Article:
There’s no shortage of studies showing that supplementation with anywhere between 3-6g of beta-alanine is effective for improving muscle carnosine levels and associated high-intensity performance. We also know that following a loading phase with beta-alanine, levels of carnosine in muscle only decline very slowly over a period of months to weeks; depending on the length of supplementation. However, one aspect of beta-alanine supplementation that has received little attention is the most optimal dose for maintaining elevated muscle levels of carnosine. This specific issues was addressed in a recent study published in the July 2014 issue of the journal Medicine and Science in Sports & Exercise.
In this particular study, researchers from Ghent University in Belgium took a group of 34 individuals (16 men & 18 women) and subjected them to a loading phase consisting of 3.2g of beta-alanine per day for 6 weeks. At the end of the 6 week period, 17 of the initial 34 individuals volunteered to undergo a further maintenance dose exploration study. As a result, the group was split into 3, with one receiving 0.4g, another 0.8g and the final group 1.2g of beta-alanine per day. This maintenance dose part of the study extended another 6 weeks.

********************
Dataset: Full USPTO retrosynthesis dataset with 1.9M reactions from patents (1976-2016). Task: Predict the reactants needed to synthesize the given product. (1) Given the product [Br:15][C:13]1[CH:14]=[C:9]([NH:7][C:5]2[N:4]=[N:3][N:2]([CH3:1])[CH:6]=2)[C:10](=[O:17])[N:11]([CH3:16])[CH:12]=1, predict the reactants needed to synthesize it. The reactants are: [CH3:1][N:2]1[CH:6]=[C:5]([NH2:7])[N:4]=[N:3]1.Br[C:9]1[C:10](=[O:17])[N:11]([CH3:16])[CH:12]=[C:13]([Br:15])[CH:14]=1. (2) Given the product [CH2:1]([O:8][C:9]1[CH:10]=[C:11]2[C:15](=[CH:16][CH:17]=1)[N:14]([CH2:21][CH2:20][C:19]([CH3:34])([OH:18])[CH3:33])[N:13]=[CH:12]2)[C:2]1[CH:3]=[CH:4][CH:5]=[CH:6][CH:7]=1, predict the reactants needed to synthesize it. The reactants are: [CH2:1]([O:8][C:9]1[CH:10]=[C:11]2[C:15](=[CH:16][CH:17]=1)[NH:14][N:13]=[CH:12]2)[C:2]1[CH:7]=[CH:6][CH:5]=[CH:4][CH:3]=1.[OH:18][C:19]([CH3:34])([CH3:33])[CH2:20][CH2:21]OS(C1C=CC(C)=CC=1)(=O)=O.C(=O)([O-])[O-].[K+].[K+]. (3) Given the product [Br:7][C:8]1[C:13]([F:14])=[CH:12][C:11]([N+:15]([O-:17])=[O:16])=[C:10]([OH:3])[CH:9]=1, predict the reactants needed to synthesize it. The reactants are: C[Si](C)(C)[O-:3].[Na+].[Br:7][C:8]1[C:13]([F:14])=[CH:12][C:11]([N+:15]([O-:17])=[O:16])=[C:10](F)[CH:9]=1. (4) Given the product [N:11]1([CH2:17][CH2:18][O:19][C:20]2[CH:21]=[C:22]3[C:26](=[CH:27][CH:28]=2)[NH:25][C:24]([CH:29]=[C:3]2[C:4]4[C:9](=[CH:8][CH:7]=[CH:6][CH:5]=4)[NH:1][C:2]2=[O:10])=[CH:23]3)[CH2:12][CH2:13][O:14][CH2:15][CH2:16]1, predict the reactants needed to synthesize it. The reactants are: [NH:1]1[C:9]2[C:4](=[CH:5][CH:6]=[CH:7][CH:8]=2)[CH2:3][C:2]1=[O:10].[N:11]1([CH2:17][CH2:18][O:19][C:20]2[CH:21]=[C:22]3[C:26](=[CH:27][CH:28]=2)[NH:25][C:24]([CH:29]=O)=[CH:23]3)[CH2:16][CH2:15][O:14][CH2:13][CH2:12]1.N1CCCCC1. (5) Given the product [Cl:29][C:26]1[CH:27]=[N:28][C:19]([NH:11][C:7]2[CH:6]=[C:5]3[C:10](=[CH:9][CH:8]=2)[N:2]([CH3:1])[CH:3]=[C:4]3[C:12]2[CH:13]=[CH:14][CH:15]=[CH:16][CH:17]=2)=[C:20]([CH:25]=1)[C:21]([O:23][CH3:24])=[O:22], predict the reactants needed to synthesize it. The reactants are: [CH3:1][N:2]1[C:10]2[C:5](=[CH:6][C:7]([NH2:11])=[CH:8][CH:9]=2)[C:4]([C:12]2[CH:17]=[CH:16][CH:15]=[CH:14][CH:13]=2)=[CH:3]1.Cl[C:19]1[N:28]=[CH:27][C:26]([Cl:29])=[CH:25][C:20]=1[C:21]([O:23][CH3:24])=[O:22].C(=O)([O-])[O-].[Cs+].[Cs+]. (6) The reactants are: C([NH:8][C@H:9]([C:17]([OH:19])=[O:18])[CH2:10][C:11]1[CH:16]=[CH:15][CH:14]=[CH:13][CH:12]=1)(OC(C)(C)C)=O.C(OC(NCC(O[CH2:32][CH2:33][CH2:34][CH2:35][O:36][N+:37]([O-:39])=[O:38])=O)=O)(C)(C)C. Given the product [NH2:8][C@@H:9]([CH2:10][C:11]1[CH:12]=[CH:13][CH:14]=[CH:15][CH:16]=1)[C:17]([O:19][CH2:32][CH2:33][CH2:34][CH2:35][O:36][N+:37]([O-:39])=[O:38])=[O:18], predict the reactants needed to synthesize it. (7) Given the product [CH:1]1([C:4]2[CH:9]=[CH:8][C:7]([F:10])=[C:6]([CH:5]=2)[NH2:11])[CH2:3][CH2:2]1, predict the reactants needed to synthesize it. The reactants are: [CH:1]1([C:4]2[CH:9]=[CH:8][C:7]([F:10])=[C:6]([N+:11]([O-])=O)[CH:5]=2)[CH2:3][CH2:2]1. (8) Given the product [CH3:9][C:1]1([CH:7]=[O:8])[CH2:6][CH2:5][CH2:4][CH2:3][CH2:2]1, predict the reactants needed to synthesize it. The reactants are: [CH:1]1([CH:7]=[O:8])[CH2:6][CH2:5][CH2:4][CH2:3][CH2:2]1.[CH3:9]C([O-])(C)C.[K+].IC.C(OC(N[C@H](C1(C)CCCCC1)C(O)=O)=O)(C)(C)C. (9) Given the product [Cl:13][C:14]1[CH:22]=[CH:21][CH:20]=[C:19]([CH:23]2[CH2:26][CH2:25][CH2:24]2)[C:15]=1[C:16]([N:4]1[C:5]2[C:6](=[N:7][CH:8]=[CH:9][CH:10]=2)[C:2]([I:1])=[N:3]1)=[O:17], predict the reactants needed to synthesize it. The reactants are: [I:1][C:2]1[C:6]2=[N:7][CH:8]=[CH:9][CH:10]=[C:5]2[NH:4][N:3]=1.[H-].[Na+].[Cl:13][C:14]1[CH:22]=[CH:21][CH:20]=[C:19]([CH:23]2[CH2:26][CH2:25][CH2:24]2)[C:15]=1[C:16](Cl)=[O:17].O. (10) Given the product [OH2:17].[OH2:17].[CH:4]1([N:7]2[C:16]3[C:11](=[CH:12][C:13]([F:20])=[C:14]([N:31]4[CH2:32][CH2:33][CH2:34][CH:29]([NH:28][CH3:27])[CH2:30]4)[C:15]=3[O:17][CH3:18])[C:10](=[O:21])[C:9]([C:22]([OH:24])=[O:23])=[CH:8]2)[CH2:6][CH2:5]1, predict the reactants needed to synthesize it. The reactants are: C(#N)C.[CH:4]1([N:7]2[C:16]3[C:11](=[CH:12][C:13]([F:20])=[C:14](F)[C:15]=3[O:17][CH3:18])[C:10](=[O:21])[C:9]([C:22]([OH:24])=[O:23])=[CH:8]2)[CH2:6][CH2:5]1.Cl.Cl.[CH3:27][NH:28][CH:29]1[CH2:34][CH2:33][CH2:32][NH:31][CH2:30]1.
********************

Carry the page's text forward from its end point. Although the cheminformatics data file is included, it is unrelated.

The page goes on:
Individuals receiving the 1.2g maintenance dose were the only ones to maintain the same levels of muscle carnosine that were reached at the end of the initial 6 week loading phase. In contrast, subjects in the 0.8g and 0.4g groups exhibited a -32% and -46% drop respectively in muscle carnosine levels. These findings are particularly relevant for individuals who have undergone a loading phase with beta-alanine and want to continue supplementation while economising on supplementation.
It’s important to keep in mind however, that other studies exploring loading phase dosages of beta-alanine have used larger doses (up to 6.4g per day) and longer supplementation periods (i.e. up to 12 weeks). In this regard one cannot make the assumption that a 1.2g dose of beta-alanine will be an effective maintenance dose for individuals who have undertaken a more aggressive loading phase dose over a period longer than 6 weeks. However, 3.2g is a relatively popular loading phase dose, so the findings are still widely applicable to the average individual supplementing with beta-alanine.
Stegen S, et al. B-Alanine dose for maintaining moderately elevated muscle carnosine levels. Med Sci Sports Exerc. 2014;46(7):1426–1432.